The Archives of Dermatology recently published the results of an informal study which found that African American women with the most extensive hair loss had higher rates of Type 2 diabetes and bacterial scalp infections than those with mild or zero hair loss.
Very little research has been done of the cause of the problems plaguing many African American women suffering from severe and permanent hair loss. In the past there was thought to be a direct link to hair loss in black women with various chemicals used to straighten hair or the prevalence of braids, weaves and extensions used in the hair.
Now researchers are addressing the issue of hair loss among black women. Dr. Angela Kyei, a chief resident at the Cleveland Clinic Institute of Dermatology and Plastic Surgery is the lead author on the informal study report on the issue of hair loss for African American women.
Centrifugal Cicatricial Alopecia Or C.C.C. A
The study reports that nearly one-third of a group of 326 African American women had a type of central hair loss called central centrifugal cicatricial alopecia, or C.C.C.A.. This hair loss condition is diagnosed almost exclusively in African American women. The 325 African American women were tested at two African American churches and a health fair for African American women in Cleveland, Ohio.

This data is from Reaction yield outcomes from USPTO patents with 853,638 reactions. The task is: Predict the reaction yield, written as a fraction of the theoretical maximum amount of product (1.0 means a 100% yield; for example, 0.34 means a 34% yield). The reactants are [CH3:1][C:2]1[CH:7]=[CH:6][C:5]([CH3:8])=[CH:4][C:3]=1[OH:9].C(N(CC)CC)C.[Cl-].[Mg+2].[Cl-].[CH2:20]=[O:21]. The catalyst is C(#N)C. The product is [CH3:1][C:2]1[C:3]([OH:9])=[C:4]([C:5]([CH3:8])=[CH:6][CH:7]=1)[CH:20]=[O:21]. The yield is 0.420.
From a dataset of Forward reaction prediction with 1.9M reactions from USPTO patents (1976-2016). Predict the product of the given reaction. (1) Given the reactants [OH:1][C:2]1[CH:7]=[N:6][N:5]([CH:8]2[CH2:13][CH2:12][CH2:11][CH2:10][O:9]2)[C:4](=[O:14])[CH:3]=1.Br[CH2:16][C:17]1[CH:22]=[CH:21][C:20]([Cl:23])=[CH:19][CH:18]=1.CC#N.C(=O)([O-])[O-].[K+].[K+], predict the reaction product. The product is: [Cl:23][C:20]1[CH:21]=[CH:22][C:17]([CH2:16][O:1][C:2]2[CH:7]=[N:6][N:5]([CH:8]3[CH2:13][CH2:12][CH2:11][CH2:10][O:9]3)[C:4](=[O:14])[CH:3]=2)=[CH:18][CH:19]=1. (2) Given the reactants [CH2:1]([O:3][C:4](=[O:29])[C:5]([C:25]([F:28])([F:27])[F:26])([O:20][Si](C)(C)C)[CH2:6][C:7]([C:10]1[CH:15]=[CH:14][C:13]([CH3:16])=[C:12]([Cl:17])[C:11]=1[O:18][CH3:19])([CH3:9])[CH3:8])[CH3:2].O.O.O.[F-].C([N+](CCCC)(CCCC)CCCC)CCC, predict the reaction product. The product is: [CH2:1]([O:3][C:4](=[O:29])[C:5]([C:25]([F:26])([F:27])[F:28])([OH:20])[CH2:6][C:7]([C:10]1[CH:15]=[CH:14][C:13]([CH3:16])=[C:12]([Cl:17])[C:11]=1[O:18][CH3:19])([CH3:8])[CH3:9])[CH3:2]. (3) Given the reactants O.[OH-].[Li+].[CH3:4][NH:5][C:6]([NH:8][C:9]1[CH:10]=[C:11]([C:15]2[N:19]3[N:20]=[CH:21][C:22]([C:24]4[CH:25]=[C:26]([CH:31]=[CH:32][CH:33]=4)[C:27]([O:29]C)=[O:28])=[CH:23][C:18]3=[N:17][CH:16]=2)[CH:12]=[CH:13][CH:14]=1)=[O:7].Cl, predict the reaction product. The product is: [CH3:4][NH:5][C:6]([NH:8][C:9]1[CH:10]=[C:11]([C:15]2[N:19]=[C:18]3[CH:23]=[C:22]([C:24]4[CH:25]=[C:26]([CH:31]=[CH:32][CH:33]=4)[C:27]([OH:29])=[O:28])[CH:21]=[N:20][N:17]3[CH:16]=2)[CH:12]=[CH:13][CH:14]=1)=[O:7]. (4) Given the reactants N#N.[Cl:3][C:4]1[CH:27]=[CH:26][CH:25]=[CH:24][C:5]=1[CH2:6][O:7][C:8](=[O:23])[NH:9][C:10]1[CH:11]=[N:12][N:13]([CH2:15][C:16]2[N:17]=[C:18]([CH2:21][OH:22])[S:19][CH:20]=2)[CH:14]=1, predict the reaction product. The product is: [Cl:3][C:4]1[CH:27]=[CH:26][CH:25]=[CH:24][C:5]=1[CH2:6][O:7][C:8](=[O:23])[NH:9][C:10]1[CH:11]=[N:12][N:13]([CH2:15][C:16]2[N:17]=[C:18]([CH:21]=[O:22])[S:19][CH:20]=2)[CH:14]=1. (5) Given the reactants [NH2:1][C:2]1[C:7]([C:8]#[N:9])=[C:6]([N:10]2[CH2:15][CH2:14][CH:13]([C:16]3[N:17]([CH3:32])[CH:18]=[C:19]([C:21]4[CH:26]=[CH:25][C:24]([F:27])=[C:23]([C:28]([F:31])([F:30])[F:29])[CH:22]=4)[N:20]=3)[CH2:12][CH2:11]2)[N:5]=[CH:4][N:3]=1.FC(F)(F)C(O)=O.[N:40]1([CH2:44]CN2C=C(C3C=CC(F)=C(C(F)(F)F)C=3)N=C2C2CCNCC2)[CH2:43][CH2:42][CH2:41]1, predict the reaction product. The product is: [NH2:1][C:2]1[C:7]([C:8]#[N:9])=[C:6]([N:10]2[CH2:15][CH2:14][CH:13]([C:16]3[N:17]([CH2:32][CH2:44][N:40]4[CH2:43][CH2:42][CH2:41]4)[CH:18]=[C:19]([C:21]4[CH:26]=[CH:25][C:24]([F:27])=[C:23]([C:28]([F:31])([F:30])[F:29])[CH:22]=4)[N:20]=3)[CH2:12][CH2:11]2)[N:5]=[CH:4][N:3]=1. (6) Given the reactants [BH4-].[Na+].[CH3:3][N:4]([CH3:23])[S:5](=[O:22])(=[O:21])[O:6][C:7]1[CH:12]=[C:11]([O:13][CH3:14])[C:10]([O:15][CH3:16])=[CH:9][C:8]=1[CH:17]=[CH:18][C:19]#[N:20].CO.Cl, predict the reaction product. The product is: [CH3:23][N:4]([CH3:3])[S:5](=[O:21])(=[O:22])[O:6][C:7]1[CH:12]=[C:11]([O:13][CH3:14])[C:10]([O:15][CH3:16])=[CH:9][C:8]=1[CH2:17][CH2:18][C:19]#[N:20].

The report provides insight into the scope of the severe hair loss and suggests the problem is not just skin deep. Of the 326 responders, 28% received a grade of 2 or higher using a standardized, previously published central scalp alopecia photographic scale, a score consistent with clinically evident central hair loss.
Advanced central hair loss with clinical signs of scarring (grade ≥3) was seen in 59% of these respondents and was interpreted as clinically consistent with CCCA. Diabetes mellitus type 2 was significantly higher in those with CCCA (P = . 01), as were bacterial scalp infections (P = .045) and hair styles associated with traction (eg, from braids and weaves) (P = .02).
Hair Loss Due To Traction Hair Styles, Diabetes And Scalp Infections
Survey results suggest that there is a high prevalence of central hair loss among African American women. Hair styles causing traction (tight braids, weaves or extensions) as well as inflammation in the form of bacterial infection may be contributing to the development of CCCA. The increase in diabetes mellitus type 2 among those with CCCA is in line with the recent theory that cicatricial alopecia may be a manifestation of metabolic dysregulation.
Bottom line? While salon hair styles like tight braids and weaves may contribute to C.C.C.A., medical conditions like Type 2 diabetes might also play a role. People with diabetes tend to be susceptible to infections, including scalp infections. This may predispose some women to hair loss after salon treatments.
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